10-Hour Layover

Jochen, Toby, David, and
Gulaim in Bavarian Beer Hall
MUNICH, Germany
July 13, 2012

Yesterday afternoon after my last class I headed directly to Québec City's airport to begin my summer travels. I could have chosen a shorter itinerary with one fewer transfer. But, when booking my ticket on-line a routing came up offering a 10-hour layover in Munich before arriving at my final destination. I had to choose that one. I knew I'd have some folks around town to say "hello" to.

Uli picked me up at Munich's airport. We last saw each other nearly 7 years ago. She, as with so many people I keep up with, was somebody I first met over a period while we were both living in Xinjiang. Over the time I was studying at Xinjiang University Uli was across town teaching English.

She wound up quitting Urumqi a couple years before I did, back in 2005. Even back then I knew that when I finally left town I wanted to do so by making a long, overland journey as far west as I could. Uli and I had spoken occasionally about the prospect of making that trip together when it came time for her to return to Europe. But, I kept delaying my departure. She beat me out of Urumqi by two years. We didn't make the journey together. The two of us fell out of contact after she left... until just this past week.

Uli Expecting
Uli came and picked me up at MUC. She is doing well with lots of news. She's recently married. She's currently 9 months pregnant with her first child. We spent the morning and early afternoon catching each other up on where we've come in life in the years since we were both living in far-western China. We're both doing so well; it was surprising to find how we're now both leading such wholly different lives from when we last saw each other in China.

Thanks for the coffee and for the lifts all around the city, Uli. Best of luck with motherhood and all else that life brings you! Promise me that it won't be another 7 years before we next have contact...

Buzzing through Munich I, of course, had to call on Jochen and his family. Jochen is still that same character I've called a friend for decades. He's still working for the same company that sent him to Korea and Russia. He's still in the middle of his multi-leg 10-year walk from his hometown in Germany to his wife Gulaim's hometown in Kyrgyzstan. He's still constantly seeking out potential trips, contacts, and projects in any arena at-all he finds captures his attention.

Toby Rides on David's Shoulders
The children are growing older: when she came home from school Begam-ai greeted me with a huge hug and her hair bouncing about in a new perm. She is now seeing her first boyfriend, somebody who sounds in many ways very similar to her--though it's a long-distance relationship as he lives up in Berlin. (Good luck, Begam-ai!) Tobias is growing up, too. He can now articulate so much more than when I saw him here just last year. Though we share no common language he is happy to ride piggyback atop my shoulders and share his Legos and toy trucks so we can play together.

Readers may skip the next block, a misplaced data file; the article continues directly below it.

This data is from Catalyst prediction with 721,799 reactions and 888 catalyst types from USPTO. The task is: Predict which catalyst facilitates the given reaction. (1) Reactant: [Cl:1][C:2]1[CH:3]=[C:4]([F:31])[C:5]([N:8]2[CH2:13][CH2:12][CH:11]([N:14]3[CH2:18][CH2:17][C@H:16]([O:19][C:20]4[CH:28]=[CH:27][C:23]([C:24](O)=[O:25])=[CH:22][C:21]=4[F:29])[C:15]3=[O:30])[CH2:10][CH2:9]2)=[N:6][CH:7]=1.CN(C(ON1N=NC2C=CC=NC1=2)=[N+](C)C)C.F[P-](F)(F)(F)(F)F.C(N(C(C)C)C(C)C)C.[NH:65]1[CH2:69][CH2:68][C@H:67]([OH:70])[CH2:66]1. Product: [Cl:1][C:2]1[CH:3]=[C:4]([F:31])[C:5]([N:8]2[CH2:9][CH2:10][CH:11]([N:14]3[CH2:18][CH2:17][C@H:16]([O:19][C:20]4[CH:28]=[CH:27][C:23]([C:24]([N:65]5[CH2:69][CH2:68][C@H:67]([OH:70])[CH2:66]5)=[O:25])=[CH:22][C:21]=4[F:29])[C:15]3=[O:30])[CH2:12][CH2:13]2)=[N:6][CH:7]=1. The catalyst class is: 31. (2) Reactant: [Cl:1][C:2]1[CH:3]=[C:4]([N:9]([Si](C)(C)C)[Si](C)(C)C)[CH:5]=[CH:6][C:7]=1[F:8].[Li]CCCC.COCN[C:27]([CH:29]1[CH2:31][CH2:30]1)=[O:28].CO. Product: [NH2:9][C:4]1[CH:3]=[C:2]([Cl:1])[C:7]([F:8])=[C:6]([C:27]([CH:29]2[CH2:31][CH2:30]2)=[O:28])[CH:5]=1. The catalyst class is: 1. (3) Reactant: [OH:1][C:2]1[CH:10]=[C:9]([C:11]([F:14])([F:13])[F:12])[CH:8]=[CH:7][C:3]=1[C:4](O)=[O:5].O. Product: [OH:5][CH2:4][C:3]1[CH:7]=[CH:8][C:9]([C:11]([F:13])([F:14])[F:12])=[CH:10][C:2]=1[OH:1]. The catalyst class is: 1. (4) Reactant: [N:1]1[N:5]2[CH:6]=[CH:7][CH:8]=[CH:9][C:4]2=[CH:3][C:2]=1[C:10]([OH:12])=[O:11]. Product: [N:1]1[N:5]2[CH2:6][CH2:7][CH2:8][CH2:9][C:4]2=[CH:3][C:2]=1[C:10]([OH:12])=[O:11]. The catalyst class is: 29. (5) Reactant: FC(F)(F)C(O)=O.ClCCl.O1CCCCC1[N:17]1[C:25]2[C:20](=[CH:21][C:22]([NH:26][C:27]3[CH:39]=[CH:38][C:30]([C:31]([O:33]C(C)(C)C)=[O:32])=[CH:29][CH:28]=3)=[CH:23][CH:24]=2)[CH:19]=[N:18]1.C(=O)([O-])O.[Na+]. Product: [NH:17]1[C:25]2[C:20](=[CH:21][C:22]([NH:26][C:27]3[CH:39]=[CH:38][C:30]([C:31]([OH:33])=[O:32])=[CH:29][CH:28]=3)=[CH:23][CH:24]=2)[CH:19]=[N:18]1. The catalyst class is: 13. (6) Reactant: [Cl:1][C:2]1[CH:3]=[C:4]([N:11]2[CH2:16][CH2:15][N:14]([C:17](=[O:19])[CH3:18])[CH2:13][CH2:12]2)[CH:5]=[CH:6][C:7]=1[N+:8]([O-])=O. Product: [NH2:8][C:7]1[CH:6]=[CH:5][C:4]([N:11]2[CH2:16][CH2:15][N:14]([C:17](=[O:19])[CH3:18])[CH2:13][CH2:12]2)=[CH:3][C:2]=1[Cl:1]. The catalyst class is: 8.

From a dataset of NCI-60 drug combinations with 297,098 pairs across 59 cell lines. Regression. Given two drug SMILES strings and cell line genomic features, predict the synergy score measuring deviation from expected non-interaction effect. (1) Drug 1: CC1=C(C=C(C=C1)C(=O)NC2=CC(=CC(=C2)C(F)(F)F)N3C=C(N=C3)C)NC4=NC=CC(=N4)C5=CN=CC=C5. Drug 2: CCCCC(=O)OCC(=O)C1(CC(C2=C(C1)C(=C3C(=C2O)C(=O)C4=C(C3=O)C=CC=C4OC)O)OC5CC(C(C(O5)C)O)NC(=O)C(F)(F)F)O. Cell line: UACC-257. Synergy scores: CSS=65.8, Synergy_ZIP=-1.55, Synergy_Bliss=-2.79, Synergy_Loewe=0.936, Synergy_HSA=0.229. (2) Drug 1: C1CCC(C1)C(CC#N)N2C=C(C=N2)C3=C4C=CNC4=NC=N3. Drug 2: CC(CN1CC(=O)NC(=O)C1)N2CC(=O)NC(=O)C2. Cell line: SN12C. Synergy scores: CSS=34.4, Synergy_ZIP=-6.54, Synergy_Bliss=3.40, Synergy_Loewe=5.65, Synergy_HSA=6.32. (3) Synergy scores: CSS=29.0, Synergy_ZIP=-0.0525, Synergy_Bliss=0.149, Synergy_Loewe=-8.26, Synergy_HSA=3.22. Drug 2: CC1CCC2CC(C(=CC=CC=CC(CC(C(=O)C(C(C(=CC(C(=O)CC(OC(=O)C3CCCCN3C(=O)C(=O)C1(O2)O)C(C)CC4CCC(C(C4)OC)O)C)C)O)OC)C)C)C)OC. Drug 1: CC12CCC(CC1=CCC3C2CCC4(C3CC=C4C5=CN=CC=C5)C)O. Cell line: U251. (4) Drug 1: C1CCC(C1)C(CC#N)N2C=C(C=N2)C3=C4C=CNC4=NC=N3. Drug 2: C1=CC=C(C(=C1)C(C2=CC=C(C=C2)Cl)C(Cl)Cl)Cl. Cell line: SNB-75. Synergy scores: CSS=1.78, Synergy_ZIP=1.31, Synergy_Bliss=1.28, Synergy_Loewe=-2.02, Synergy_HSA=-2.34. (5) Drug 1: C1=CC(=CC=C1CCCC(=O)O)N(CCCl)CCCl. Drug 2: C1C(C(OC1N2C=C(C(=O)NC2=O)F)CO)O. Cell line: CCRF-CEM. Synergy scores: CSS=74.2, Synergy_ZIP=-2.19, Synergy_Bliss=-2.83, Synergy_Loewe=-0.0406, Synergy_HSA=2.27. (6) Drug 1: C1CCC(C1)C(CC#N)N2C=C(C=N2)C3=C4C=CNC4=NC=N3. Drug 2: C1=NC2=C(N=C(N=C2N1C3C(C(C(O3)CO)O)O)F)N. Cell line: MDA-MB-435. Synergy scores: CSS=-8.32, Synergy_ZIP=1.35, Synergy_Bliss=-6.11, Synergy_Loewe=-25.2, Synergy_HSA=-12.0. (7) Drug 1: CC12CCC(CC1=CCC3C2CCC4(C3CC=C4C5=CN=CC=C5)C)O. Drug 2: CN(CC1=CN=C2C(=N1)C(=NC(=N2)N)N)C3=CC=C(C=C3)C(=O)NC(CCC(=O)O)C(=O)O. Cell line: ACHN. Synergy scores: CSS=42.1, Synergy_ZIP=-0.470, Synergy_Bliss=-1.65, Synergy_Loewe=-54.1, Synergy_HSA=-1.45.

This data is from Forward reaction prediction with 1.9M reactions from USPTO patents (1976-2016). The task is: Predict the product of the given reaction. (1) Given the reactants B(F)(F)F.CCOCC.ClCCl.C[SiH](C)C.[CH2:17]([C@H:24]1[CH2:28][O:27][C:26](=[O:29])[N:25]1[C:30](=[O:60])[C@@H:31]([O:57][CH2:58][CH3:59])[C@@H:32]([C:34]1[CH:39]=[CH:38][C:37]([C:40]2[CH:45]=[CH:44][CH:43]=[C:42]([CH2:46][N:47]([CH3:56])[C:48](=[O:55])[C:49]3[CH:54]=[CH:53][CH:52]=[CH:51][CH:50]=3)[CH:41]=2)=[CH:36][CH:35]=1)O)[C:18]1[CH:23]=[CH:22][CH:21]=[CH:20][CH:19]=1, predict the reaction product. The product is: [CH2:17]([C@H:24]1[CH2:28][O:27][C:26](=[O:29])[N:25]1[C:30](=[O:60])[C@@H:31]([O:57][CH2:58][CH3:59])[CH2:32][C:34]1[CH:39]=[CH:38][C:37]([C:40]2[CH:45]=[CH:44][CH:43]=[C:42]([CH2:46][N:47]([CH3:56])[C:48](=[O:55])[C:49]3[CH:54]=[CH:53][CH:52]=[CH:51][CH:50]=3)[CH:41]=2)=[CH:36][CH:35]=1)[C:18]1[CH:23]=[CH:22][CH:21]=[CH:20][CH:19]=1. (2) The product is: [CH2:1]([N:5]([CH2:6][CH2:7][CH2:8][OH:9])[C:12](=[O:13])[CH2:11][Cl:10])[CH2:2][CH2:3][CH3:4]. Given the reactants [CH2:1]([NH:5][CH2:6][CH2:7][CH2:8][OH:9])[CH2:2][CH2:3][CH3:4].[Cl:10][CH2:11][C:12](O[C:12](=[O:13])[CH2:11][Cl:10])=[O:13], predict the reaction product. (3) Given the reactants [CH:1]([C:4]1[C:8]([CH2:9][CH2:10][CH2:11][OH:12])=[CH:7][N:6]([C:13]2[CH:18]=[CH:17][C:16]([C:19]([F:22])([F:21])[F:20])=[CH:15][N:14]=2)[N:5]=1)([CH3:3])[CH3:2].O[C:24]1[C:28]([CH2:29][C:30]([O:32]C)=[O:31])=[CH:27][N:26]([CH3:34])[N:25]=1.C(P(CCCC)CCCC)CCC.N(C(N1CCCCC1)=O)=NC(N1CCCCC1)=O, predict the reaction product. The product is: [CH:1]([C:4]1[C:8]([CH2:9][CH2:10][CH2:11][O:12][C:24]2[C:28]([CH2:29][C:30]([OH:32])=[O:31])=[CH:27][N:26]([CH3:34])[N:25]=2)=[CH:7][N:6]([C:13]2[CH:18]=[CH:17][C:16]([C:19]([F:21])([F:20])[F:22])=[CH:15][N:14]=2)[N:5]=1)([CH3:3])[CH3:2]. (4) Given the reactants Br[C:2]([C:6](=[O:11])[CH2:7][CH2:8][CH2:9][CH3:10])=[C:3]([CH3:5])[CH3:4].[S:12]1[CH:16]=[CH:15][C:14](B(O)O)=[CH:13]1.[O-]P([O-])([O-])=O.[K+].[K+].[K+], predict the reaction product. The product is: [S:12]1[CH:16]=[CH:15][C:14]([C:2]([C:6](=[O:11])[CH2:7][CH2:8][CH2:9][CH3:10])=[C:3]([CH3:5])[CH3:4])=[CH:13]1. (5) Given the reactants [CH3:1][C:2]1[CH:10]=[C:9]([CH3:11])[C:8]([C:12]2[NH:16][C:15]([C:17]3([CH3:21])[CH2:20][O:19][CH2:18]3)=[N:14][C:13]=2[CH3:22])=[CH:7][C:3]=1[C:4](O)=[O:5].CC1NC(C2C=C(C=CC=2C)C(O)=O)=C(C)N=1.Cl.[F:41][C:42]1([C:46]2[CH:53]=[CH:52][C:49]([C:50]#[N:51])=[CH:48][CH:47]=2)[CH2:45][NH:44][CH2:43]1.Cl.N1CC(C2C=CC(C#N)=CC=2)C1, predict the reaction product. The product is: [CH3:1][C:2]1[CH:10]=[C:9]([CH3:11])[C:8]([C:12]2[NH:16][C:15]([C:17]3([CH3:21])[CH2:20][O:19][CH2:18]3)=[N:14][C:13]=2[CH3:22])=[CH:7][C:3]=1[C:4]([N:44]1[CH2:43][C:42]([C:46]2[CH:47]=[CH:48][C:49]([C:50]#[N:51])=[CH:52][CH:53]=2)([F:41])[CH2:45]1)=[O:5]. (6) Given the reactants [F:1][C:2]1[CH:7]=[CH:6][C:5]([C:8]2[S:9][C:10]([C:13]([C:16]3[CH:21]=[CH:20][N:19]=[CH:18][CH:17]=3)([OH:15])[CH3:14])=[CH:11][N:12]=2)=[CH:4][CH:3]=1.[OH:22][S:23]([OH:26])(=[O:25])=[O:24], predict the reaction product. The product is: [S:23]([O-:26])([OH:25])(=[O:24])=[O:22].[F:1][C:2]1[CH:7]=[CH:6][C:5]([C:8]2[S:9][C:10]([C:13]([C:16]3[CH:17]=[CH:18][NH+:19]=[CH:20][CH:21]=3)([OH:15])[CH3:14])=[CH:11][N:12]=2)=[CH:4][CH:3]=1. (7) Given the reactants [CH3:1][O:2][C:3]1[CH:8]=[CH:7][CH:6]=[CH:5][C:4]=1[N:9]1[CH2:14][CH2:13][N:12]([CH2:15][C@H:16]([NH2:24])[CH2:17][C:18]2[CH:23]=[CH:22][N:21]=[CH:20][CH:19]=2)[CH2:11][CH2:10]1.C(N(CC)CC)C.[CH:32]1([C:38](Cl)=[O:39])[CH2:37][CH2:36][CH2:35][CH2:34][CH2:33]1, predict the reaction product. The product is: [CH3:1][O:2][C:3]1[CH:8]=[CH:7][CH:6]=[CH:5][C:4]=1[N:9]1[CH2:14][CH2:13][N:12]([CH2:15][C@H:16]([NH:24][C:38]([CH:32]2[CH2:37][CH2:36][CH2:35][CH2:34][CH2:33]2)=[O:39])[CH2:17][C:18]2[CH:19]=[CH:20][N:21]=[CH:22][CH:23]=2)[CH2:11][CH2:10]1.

Jochen's family and I took our afternoon out together at a traditional Bavarian beer garden. We ate some kind of smoked, salty fish called Steckerlfisch. Jochen specifically ordered another local dish unique to Bavaria as well, Obatzda, knowing that I would be intrigued to sample a treat unavailable elsewhere. (Obatzda is a fatty dairy delight, mushing together two parts camembert to one part butter with onions, paprika, and other spices all cut in together.) Jochen opted to drink a radler (beer and soda pop combination) rather than a regular beer as he was driving me back to the airport after our short reunion. He pointed out how many of the locals sitting across the beer garden from us were wearing dirndl or lederhosen--clothes which I would otherwise imagine being impossibly stereotypical images of German culture. But, I guess they do still hold onto their traditions here in Bavaria.

Jochen Contemplates Radler,
Obatzda, and Pretzel
Thanks for the beer and Bavarian specialties, Jochen! It's always so good to renew our friendship, no matter whether it's here in Munich, in Korea, or Kyrgyzstan. Perhaps somewhere in Québec, next?

This 10-hour transfer was just enough time to call on good friends all around town. Though it has been so good to catch up with people who I met many, many years ago, I do leave Munich wondering to myself: why is it that even here, even in Germany--everybody I keep up with is somebody I first met back in Xinjiang?

Next stop: Tallinn